Playing with Storyboarding

Guest Post Re-Post: Originally posted 9/16/2013 on My Devotional Thoughts as a guest post. Part of my Crimson Dahlia blog tour organized by Paranormal Cravings.

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I chatted with Ruth (Thank you so much for hosting me!) about what topics her readers most preferred, and she mentioned that posts about an author’s writing process are often interesting. I know that I love to take a peek at how other authors go about writing their books, so that sounded like a fun topic to me.
I’ll be honest, my process continues to evolve even now. I am in the middle of writing my fourth and fifth books, and I have yet to use the same exact method twice. In particular, I have been playing with storyboarding as part of how I write.
No Storyboarding
The first book I published, Blue Violet, I wrote entirely without storyboarding or outlining. In fact, I didn’t even write it in sequence. I had a very specific scene in my head of a falcon watching over a family who were about to be attacked. Little did that family know that the falcon was a friend of theirs who could morph (only one of her many powers). And little did the falcon morpher know that a member of that family was destined to become her te’sorthene (a fated love). That scene was the first I wrote for the book. It’s not even at the beginning of the story – it’s actually smack in the middle. Everything else grew from there. I wrote scenes out of sequence as I figured out how my heroine got there and where the book went from that point. Writing in random scenes also helped with I got hung up on things, struggled with transitions, or hit writer’s block, or get really excited about a particular scene. That method really worked for me.
Informal Storyboarding
With my next book, Hyacinth– a follow on to Blue Violet and the second book in the Svatura series – I was a tad more organized. I didn’t outline exactly, although I had a more defined beginning, middle, and end in mind. I would write scene ideas down in Microsoft OneNote and cross them off as I completed them. I still skipped around when I wrote the scenes, rather than writing the book from beginning to end. I will admit that it helped that I was building off of the first book. Each book in the series focuses on a different main character and a different romance, but the overarching concepts were already in place when I wrote Hyacinth, and that made things easier.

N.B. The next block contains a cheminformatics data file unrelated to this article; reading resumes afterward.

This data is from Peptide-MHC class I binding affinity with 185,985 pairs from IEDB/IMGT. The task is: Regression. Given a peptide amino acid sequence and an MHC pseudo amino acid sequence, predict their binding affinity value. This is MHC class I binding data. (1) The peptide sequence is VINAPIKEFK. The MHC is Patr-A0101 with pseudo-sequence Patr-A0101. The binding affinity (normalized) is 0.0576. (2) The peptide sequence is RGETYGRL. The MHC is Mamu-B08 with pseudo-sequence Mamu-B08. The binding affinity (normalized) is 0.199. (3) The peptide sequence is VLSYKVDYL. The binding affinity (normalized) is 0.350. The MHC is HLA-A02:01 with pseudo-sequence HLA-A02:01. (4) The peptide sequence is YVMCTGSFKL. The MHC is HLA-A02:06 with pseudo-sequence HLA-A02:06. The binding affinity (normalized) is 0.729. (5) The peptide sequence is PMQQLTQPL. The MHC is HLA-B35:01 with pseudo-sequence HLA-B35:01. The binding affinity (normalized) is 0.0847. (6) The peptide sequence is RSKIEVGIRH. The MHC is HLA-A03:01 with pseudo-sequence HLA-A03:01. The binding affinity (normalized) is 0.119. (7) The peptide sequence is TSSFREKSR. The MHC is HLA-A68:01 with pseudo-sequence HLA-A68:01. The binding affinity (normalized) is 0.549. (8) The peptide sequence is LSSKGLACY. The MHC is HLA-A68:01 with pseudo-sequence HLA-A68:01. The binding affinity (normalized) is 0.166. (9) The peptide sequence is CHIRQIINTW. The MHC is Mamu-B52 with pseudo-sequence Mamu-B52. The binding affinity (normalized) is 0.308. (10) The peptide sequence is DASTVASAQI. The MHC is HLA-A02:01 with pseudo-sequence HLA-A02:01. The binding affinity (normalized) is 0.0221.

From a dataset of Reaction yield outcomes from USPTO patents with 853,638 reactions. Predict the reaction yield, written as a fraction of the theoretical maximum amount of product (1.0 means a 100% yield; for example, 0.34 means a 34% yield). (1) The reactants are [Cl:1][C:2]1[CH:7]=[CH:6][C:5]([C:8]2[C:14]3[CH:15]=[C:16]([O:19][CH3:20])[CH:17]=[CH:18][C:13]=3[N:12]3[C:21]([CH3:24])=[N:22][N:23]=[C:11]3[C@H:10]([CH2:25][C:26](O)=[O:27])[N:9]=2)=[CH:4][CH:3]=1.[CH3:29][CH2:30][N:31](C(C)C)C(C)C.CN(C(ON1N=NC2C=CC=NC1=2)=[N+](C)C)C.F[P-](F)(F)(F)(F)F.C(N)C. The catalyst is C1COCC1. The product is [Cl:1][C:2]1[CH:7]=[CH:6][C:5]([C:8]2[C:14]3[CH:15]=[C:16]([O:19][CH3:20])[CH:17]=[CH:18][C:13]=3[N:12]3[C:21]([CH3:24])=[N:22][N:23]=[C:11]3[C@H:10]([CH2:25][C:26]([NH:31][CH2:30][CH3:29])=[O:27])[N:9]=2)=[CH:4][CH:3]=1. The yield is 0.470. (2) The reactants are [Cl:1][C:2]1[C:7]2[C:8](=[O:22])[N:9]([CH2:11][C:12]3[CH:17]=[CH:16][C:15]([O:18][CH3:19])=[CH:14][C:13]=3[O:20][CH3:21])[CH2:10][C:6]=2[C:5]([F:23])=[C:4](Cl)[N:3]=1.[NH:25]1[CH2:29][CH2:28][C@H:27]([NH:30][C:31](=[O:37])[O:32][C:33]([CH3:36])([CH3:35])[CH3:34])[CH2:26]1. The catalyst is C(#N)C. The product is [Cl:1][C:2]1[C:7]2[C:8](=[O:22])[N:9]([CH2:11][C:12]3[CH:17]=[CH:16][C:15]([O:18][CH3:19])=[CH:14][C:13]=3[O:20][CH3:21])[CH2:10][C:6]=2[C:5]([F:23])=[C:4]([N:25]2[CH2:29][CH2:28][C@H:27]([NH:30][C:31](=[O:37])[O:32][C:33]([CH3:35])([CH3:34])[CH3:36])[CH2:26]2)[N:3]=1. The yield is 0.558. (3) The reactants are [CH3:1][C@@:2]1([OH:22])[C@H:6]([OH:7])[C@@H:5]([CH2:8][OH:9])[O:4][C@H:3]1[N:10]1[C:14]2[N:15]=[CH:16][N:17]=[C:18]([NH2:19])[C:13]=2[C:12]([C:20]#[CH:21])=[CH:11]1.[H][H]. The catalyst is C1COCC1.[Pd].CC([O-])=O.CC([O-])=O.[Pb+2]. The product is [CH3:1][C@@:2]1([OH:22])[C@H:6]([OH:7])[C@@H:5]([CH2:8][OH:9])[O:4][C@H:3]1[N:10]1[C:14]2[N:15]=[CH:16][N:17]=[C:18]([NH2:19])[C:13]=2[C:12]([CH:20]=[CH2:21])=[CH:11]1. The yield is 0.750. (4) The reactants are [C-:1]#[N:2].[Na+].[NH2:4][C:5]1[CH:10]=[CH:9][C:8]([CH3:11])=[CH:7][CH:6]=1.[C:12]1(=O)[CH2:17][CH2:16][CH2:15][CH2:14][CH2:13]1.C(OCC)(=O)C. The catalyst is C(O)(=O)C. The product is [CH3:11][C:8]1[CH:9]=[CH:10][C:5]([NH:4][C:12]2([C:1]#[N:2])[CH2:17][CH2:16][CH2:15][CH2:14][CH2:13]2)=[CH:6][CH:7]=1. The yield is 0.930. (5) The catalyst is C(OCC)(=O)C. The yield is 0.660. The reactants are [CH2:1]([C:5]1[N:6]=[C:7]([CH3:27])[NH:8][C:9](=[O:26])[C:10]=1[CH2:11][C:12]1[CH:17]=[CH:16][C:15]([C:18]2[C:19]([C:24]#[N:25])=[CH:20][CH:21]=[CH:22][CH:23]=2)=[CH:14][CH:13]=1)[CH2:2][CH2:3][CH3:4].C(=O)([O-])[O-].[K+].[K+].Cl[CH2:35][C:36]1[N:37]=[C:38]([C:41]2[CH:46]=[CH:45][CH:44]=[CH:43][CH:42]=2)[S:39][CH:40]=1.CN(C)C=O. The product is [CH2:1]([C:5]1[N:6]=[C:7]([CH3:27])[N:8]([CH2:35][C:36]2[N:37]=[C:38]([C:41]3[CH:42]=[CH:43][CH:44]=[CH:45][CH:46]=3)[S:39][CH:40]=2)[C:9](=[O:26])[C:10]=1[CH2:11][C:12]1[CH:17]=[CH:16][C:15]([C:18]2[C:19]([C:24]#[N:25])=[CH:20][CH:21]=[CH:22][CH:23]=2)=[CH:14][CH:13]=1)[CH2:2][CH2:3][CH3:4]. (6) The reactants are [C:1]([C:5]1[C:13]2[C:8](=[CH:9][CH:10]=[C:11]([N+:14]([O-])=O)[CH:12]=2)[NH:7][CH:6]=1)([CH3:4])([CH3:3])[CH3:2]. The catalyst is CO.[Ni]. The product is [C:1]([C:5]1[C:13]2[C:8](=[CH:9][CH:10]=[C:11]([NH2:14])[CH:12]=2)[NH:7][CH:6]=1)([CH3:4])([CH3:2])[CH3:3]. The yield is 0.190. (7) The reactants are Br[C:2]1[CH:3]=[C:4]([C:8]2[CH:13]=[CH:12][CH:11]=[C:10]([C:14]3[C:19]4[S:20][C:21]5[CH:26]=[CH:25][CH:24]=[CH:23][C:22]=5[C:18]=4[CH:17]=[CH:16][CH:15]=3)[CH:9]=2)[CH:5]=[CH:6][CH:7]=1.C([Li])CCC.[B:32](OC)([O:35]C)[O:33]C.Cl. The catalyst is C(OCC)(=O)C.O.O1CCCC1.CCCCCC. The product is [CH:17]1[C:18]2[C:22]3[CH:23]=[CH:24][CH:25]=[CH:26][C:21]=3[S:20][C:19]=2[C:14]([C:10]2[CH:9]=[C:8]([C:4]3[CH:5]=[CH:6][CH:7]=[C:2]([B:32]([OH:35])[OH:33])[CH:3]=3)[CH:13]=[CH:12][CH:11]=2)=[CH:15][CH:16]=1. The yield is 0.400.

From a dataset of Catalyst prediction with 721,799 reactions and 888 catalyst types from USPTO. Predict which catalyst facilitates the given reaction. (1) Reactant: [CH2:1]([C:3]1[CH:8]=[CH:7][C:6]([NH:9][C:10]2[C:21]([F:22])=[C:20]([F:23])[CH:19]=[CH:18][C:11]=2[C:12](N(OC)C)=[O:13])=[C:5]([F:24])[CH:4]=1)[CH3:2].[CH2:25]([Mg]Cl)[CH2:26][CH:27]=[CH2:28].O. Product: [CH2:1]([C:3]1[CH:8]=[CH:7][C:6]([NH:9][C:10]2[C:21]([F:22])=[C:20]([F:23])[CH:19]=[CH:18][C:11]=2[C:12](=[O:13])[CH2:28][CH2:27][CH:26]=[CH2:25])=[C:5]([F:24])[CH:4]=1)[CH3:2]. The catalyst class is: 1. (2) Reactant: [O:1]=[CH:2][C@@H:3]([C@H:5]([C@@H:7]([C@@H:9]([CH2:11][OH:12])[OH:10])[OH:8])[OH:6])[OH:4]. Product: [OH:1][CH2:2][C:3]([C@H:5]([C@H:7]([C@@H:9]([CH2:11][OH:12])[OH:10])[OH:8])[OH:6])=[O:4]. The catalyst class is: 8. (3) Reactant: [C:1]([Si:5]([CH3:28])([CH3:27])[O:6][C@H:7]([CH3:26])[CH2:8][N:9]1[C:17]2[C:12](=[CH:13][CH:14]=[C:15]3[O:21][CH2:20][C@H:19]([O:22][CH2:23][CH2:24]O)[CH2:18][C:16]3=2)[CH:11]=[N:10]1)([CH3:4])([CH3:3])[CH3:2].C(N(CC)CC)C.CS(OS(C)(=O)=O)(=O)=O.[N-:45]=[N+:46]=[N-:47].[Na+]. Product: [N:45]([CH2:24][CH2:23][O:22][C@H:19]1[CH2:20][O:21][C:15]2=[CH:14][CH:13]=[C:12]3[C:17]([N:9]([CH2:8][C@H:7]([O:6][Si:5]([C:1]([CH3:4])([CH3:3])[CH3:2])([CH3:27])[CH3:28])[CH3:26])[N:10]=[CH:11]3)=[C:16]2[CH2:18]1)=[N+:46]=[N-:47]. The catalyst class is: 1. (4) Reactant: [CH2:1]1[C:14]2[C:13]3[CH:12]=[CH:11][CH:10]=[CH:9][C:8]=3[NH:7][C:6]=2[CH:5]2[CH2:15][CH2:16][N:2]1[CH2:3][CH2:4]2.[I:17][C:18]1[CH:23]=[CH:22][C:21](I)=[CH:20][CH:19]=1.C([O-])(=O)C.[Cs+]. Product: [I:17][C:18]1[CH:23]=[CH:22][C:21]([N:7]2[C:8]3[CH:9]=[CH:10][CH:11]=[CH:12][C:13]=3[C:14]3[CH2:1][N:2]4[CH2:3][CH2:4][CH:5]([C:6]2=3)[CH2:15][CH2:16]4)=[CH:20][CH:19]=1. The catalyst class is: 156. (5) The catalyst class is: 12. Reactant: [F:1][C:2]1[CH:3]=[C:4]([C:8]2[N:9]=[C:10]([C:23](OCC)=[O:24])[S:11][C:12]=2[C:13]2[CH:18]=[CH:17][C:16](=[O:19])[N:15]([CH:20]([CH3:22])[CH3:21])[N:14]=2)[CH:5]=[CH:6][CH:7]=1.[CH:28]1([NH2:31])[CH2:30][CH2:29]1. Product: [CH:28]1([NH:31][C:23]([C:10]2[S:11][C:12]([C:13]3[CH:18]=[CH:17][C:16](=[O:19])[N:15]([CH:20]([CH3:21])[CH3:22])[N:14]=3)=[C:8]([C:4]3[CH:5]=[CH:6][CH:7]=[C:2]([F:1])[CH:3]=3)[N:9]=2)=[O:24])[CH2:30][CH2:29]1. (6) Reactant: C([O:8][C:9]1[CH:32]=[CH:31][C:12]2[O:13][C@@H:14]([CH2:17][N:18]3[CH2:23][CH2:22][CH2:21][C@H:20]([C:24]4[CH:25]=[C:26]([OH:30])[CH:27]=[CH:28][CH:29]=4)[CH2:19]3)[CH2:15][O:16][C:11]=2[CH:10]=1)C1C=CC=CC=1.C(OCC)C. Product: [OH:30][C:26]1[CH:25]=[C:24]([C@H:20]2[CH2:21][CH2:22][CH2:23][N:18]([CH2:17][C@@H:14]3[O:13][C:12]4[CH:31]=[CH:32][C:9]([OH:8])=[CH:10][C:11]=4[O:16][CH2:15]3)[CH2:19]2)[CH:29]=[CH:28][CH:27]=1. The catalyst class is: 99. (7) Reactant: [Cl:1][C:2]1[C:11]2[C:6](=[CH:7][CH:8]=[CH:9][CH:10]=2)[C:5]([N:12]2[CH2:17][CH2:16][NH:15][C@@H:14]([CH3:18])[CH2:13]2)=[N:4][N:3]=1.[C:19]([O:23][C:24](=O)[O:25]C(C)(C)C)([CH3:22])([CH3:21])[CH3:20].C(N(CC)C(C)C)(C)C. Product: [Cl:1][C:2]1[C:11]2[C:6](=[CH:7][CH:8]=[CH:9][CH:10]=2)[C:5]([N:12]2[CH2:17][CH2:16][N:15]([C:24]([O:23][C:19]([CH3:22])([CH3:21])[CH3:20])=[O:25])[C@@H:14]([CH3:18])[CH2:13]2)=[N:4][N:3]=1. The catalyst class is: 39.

Formal Storyboarding
I only just released the third book in the Svatura series, Crimson Dahlia. This one I did some major storyboarding on. I found an awesome software called Scrivener. It has a feature that looks like different colored notecards on a cork board. I LOVE this software. I was able to storyboard in a detailed way, but adjust the scenes as I wrote (individual details or sequencing in the storyline). I could still skip around when I was writing the scenes – which I already knew worked for me – but then I knew where/how those random scenes would fit together. However, during editing, my beta readers pointed out that I had added some extraneous scenes that didn’t move the story forward and even bogged it down. Soooo… maybe I relied too heavily on the storyboarding. I ended up shrinking those scenes down or scratching them altogether.
Moving Forward?
I have three projects currently ongoing. I am one of six writers contributing to “Here, Kitty Kitty,” an anthology of paranormal romance stories featuring exotic cat shapeshifters. It’s scheduled for release October 6th. I’m also working on the first book in a new series called the Shadowcat Nation. “Hannah’s Fate”, my story in the anthology, is a lead in to this new mountain lion shapeshifter series. And, of course, I’m in full gear working on “Black Orchid” which will be the fourth and final book of the Svatura series. I’m aiming at a February 2014 release for that.
I have already done the full storyboards for all three of these projects, and I still write in random scenes rather than from beginning to end. The storyboarding helps me keep organized and the skipping scenes habit helps me get past writer’s block.  But on top of that, I’m already storyboarding books further out in time. Since I write in series I find it helps me to make sure I’m alluding to upcoming events and setting up for new plot twists appropriately.
Based on my own experience, I absolutely recommend storyboarding as a writing technique. Just make sure you are flexible in how you apply it as you write. And only use it if it fits your own personal writing style.

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